County Prosecutors Want Halt to Medical Pot Program
Prosecutors from 13 of the state's 15 counties are asking Gov. Jan Brewer to halt the medical marijuana program.
The 2010 voter-approved law lets those with a doctor's recommendation get a state-issued card allowing them to obtain up to 2 1/2 ounces of marijuana every two weeks. Nearly 30,000 already have been issued. It also requires the state to license dispensaries to sell the drugs. The first of those licenses should be issued within weeks. Yavapai County Attorney Sheila Polk wrote to Brewer on behalf of her colleagues saying she has been told -- though she does not say by whom -- that John Leonardo, the new U.S. Attorney for Arizona intends to raid new dispensaries as they open. Gubernatorial press aide Matthew Benson said his boss never supported the initiative.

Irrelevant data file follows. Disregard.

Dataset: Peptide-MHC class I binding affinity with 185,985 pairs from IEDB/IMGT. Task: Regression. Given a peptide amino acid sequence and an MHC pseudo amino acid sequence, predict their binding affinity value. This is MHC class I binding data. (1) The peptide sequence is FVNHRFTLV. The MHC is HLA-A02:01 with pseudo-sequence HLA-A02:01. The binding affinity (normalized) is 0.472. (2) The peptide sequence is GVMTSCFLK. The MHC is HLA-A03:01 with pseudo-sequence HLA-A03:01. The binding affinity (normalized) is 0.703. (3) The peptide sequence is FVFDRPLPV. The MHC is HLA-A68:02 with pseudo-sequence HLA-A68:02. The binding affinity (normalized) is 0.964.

"But she has done all she can to ask the courts to give the state guidance on this," Benson said. "And at this point this is the law of the land and she feels she is duty bound to implement it. So that's what the state of Arizona is doing at this time."
Benson said a federal judge threw out Brewer's request to say if there's a conflict between state and federal law. And a state judge, in a separate ruling, said the governor has no right to ignore the 2010 law requiring her health department to set up the dispensaries. Benson said absent a court order to the contrary, his boss will not unilaterally try to overrule that law.